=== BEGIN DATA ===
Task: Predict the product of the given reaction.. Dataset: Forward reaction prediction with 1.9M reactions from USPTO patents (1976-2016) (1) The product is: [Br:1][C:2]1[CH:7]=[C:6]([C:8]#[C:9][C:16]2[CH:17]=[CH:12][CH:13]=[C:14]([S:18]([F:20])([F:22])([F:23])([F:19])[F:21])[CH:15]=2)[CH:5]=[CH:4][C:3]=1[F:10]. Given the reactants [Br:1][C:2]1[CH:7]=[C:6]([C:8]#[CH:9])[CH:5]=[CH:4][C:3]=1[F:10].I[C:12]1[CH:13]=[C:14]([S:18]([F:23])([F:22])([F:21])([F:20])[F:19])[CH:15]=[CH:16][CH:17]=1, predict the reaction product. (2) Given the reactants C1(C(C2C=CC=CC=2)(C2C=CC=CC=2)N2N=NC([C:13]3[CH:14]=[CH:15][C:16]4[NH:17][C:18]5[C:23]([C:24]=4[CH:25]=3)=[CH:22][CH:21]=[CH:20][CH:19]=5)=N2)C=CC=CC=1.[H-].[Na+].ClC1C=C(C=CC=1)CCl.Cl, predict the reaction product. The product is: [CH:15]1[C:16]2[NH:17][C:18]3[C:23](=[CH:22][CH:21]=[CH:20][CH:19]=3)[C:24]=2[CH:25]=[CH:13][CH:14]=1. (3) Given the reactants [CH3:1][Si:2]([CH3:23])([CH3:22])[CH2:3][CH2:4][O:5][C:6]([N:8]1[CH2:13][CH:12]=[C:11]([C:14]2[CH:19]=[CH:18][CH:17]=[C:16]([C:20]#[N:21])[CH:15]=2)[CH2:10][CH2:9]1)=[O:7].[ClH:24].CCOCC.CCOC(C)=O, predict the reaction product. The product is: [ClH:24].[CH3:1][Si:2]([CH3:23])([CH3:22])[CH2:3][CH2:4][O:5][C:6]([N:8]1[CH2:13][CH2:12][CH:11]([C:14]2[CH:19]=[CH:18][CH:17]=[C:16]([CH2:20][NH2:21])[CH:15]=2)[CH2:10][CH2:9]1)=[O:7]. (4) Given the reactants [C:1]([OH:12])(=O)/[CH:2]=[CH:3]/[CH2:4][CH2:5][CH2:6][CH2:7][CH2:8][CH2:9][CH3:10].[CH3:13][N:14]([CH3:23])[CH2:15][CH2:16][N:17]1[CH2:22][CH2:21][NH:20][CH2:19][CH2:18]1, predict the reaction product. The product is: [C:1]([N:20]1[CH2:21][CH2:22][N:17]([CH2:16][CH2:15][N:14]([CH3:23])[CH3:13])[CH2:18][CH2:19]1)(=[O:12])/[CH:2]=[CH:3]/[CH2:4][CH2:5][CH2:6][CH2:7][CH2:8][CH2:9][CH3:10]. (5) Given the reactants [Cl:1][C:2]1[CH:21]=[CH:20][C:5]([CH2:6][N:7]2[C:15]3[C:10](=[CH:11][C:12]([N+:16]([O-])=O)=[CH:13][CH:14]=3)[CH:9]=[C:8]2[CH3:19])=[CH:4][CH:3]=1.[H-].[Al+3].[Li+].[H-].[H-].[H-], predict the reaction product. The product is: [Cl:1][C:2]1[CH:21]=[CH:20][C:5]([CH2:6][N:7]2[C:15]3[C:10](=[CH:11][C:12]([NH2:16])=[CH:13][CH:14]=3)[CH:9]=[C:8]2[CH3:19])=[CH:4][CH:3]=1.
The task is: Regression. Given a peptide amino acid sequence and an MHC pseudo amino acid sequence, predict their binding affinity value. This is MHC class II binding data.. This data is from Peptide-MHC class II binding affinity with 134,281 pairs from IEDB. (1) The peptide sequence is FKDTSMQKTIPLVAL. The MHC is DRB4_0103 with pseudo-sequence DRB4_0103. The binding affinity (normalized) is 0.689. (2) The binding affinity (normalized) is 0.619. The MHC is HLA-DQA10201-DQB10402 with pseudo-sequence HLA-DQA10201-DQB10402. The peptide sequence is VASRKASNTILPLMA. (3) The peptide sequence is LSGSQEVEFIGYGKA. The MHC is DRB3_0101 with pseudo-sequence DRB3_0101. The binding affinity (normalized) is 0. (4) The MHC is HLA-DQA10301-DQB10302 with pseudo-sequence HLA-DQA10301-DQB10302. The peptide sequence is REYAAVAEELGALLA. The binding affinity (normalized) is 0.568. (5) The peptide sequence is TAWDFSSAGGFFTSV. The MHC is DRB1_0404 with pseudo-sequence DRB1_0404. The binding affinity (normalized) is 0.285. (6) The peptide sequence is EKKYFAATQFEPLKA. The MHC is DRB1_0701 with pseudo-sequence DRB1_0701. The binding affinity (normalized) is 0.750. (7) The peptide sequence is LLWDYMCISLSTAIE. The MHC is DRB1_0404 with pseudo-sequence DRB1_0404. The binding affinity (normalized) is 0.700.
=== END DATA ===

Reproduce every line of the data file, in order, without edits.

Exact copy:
Task: Predict the product of the given reaction.. Dataset: Forward reaction prediction with 1.9M reactions from USPTO patents (1976-2016) (1) The product is: [Br:1][C:2]1[CH:7]=[C:6]([C:8]#[C:9][C:16]2[CH:17]=[CH:12][CH:13]=[C:14]([S:18]([F:20])([F:22])([F:23])([F:19])[F:21])[CH:15]=2)[CH:5]=[CH:4][C:3]=1[F:10]. Given the reactants [Br:1][C:2]1[CH:7]=[C:6]([C:8]#[CH:9])[CH:5]=[CH:4][C:3]=1[F:10].I[C:12]1[CH:13]=[C:14]([S:18]([F:23])([F:22])([F:21])([F:20])[F:19])[CH:15]=[CH:16][CH:17]=1, predict the reaction product. (2) Given the reactants C1(C(C2C=CC=CC=2)(C2C=CC=CC=2)N2N=NC([C:13]3[CH:14]=[CH:15][C:16]4[NH:17][C:18]5[C:23]([C:24]=4[CH:25]=3)=[CH:22][CH:21]=[CH:20][CH:19]=5)=N2)C=CC=CC=1.[H-].[Na+].ClC1C=C(C=CC=1)CCl.Cl, predict the reaction product. The product is: [CH:15]1[C:16]2[NH:17][C:18]3[C:23](=[CH:22][CH:21]=[CH:20][CH:19]=3)[C:24]=2[CH:25]=[CH:13][CH:14]=1. (3) Given the reactants [CH3:1][Si:2]([CH3:23])([CH3:22])[CH2:3][CH2:4][O:5][C:6]([N:8]1[CH2:13][CH:12]=[C:11]([C:14]2[CH:19]=[CH:18][CH:17]=[C:16]([C:20]#[N:21])[CH:15]=2)[CH2:10][CH2:9]1)=[O:7].[ClH:24].CCOCC.CCOC(C)=O, predict the reaction product. The product is: [ClH:24].[CH3:1][Si:2]([CH3:23])([CH3:22])[CH2:3][CH2:4][O:5][C:6]([N:8]1[CH2:13][CH2:12][CH:11]([C:14]2[CH:19]=[CH:18][CH:17]=[C:16]([CH2:20][NH2:21])[CH:15]=2)[CH2:10][CH2:9]1)=[O:7]. (4) Given the reactants [C:1]([OH:12])(=O)/[CH:2]=[CH:3]/[CH2:4][CH2:5][CH2:6][CH2:7][CH2:8][CH2:9][CH3:10].[CH3:13][N:14]([CH3:23])[CH2:15][CH2:16][N:17]1[CH2:22][CH2:21][NH:20][CH2:19][CH2:18]1, predict the reaction product. The product is: [C:1]([N:20]1[CH2:21][CH2:22][N:17]([CH2:16][CH2:15][N:14]([CH3:23])[CH3:13])[CH2:18][CH2:19]1)(=[O:12])/[CH:2]=[CH:3]/[CH2:4][CH2:5][CH2:6][CH2:7][CH2:8][CH2:9][CH3:10]. (5) Given the reactants [Cl:1][C:2]1[CH:21]=[CH:20][C:5]([CH2:6][N:7]2[C:15]3[C:10](=[CH:11][C:12]([N+:16]([O-])=O)=[CH:13][CH:14]=3)[CH:9]=[C:8]2[CH3:19])=[CH:4][CH:3]=1.[H-].[Al+3].[Li+].[H-].[H-].[H-], predict the reaction product. The product is: [Cl:1][C:2]1[CH:21]=[CH:20][C:5]([CH2:6][N:7]2[C:15]3[C:10](=[CH:11][C:12]([NH2:16])=[CH:13][CH:14]=3)[CH:9]=[C:8]2[CH3:19])=[CH:4][CH:3]=1.
The task is: Regression. Given a peptide amino acid sequence and an MHC pseudo amino acid sequence, predict their binding affinity value. This is MHC class II binding data.. This data is from Peptide-MHC class II binding affinity with 134,281 pairs from IEDB. (1) The peptide sequence is FKDTSMQKTIPLVAL. The MHC is DRB4_0103 with pseudo-sequence DRB4_0103. The binding affinity (normalized) is 0.689. (2) The binding affinity (normalized) is 0.619. The MHC is HLA-DQA10201-DQB10402 with pseudo-sequence HLA-DQA10201-DQB10402. The peptide sequence is VASRKASNTILPLMA. (3) The peptide sequence is LSGSQEVEFIGYGKA. The MHC is DRB3_0101 with pseudo-sequence DRB3_0101. The binding affinity (normalized) is 0. (4) The MHC is HLA-DQA10301-DQB10302 with pseudo-sequence HLA-DQA10301-DQB10302. The peptide sequence is REYAAVAEELGALLA. The binding affinity (normalized) is 0.568. (5) The peptide sequence is TAWDFSSAGGFFTSV. The MHC is DRB1_0404 with pseudo-sequence DRB1_0404. The binding affinity (normalized) is 0.285. (6) The peptide sequence is EKKYFAATQFEPLKA. The MHC is DRB1_0701 with pseudo-sequence DRB1_0701. The binding affinity (normalized) is 0.750. (7) The peptide sequence is LLWDYMCISLSTAIE. The MHC is DRB1_0404 with pseudo-sequence DRB1_0404. The binding affinity (normalized) is 0.700.